Scientific article
Open access

Hospital Outcomes of Community-Acquired SARS-CoV-2 Omicron Variant Infection Compared With Influenza Infection in Switzerland

Published inJAMA network open, vol. 6, no. 2, e2255599
Publication date2023-02-15
First online date2023-02-15


With the ongoing COVID-19 pandemic, it is crucial to assess the current burden of disease of community-acquired SARS-CoV-2 Omicron variant in hospitalized patients to tailor appropriate public health policies. Comparisons with better-known seasonal influenza infections may facilitate such decisions.


To compare the in-hospital outcomes of patients hospitalized with the SARS-CoV-2 Omicron variant with patients with influenza.

Design, Setting, and Participants

This cohort study was based on a national COVID-19 and influenza registry. Hospitalized patients aged 18 years and older with community-acquired SARS-CoV-2 Omicron variant infection who were admitted between January 15 and March 15, 2022 (when B.1.1.529 Omicron predominance was >95%), and hospitalized patients with influenza A or B infection from January 1, 2018, to March 15, 2022, where included. Patients without a study outcome by August 30, 2022, were censored. The study was conducted at 15 hospitals in Switzerland.


Community-acquired SARS-CoV-2 Omicron variant vs community-acquired seasonal influenza A or B.

Main Outcomes and Measures

Primary and secondary outcomes were defined as in-hospital mortality and admission to the intensive care unit (ICU) for patients with the SARS-CoV-2 Omicron variant or influenza. Cox regression (cause-specific and Fine-Gray subdistribution hazard models) was used to account for time-dependency and competing events, with inverse probability weighting to adjust for confounders with right-censoring at day 30.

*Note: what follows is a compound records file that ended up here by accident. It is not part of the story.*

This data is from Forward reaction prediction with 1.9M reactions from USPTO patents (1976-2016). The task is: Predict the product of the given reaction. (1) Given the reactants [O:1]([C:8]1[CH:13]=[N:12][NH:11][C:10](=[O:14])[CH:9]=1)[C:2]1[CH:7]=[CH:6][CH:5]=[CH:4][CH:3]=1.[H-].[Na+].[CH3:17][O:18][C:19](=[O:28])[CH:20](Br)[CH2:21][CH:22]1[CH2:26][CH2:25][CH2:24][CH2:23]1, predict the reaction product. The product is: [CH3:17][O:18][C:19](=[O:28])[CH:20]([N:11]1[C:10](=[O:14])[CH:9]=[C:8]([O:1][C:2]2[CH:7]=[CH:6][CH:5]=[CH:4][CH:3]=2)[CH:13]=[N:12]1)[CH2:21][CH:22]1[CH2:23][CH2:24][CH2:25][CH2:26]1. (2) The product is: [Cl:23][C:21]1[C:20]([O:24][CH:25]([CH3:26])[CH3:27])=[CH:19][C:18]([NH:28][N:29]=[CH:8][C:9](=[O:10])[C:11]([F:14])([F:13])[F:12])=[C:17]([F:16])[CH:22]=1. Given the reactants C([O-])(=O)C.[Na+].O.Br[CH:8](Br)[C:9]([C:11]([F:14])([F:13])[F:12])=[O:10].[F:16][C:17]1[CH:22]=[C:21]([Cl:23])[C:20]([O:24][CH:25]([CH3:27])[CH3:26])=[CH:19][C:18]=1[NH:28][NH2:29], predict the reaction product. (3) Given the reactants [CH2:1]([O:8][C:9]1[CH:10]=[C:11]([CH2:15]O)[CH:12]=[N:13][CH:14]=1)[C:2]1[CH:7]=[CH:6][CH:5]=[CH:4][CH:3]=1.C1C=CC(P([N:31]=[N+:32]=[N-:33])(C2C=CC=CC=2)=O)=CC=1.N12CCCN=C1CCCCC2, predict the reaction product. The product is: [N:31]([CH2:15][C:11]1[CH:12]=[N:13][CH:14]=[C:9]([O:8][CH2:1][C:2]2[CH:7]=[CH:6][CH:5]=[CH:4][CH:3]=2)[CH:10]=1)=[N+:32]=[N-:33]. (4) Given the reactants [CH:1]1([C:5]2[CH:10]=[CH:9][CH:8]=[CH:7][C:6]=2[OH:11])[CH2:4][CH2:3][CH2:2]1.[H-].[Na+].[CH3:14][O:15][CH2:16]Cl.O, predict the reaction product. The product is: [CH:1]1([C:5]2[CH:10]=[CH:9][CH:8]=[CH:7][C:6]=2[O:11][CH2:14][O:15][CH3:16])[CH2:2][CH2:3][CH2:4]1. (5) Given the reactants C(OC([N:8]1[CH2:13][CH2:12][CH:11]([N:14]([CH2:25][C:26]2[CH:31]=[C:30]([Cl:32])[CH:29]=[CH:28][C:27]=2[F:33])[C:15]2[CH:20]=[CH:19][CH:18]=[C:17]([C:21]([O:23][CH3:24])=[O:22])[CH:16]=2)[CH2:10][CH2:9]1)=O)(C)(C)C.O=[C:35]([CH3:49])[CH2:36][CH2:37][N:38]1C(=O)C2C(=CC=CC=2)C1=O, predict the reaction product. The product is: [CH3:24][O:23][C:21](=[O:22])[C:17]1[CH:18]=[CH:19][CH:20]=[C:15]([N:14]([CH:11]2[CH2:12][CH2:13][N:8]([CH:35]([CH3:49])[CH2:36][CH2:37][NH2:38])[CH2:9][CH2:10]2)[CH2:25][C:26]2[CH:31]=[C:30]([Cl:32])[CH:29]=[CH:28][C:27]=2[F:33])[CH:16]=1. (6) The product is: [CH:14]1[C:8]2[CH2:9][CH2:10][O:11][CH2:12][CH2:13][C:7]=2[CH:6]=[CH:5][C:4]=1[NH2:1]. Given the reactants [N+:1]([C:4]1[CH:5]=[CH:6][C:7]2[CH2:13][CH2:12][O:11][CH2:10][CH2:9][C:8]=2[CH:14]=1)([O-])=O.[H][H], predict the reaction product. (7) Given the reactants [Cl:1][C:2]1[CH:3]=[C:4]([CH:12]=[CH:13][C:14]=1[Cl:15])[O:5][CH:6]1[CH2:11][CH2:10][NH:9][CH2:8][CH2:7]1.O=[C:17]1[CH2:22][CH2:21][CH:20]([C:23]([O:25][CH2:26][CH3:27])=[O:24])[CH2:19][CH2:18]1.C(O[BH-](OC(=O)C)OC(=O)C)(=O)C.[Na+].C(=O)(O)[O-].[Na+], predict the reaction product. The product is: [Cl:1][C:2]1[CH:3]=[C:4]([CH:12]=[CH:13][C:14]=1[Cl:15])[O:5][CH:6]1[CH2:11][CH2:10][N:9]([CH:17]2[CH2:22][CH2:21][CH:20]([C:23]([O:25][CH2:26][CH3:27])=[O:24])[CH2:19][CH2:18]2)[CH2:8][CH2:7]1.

Of 5212 patients included from 15 hospitals, 3066 (58.8%) had SARS-CoV-2 Omicron variant infection in 14 centers and 2146 patients (41.2%) had influenza A or B in 14 centers. Of patients with the SARS-CoV-2 Omicron variant, 1485 (48.4%) were female, while 1113 patients with influenza (51.9%) were female ( P  = .02). Patients with the SARS-CoV-2 Omicron variant were younger (median [IQR] age, 71 [53-82] years) than those with influenza (median [IQR] age, 74 [59-83] years; P  < .001). Overall, 214 patients with the SARS-CoV-2 Omicron variant (7.0%) died during hospitalization vs 95 patients with influenza (4.4%; P  < .001). The final adjusted subdistribution hazard ratio (sdHR) for in-hospital death for SARS-CoV-2 Omicron variant vs influenza was 1.54 (95% CI, 1.18-2.01; P  = .002). Overall, 250 patients with the SARS-CoV-2 Omicron variant (8.6%) vs 169 patients with influenza (8.3%) were admitted to the ICU ( P  = .79). After adjustment, the SARS-CoV-2 Omicron variant was not significantly associated with increased ICU admission vs influenza (sdHR, 1.08; 95% CI, 0.88-1.32; P  = .50).

Conclusions and Relevance

The data from this prospective, multicenter cohort study suggest a significantly increased risk of in-hospital mortality for patients with the SARS-CoV-2 Omicron variant vs those with influenza, while ICU admission rates were similar.

Citation (ISO format)
PORTMANN, Lea et al. Hospital Outcomes of Community-Acquired SARS-CoV-2 Omicron Variant Infection Compared With Influenza Infection in Switzerland. In: JAMA network open, 2023, vol. 6, n° 2, p. e2255599. doi: 10.1001/jamanetworkopen.2022.55599
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ISSN of the journal2574-3805

Technical informations

Creation09/25/2023 11:28:44 AM
First validation01/04/2024 4:26:37 PM
Update time01/04/2024 4:26:37 PM
Status update01/04/2024 4:26:37 PM
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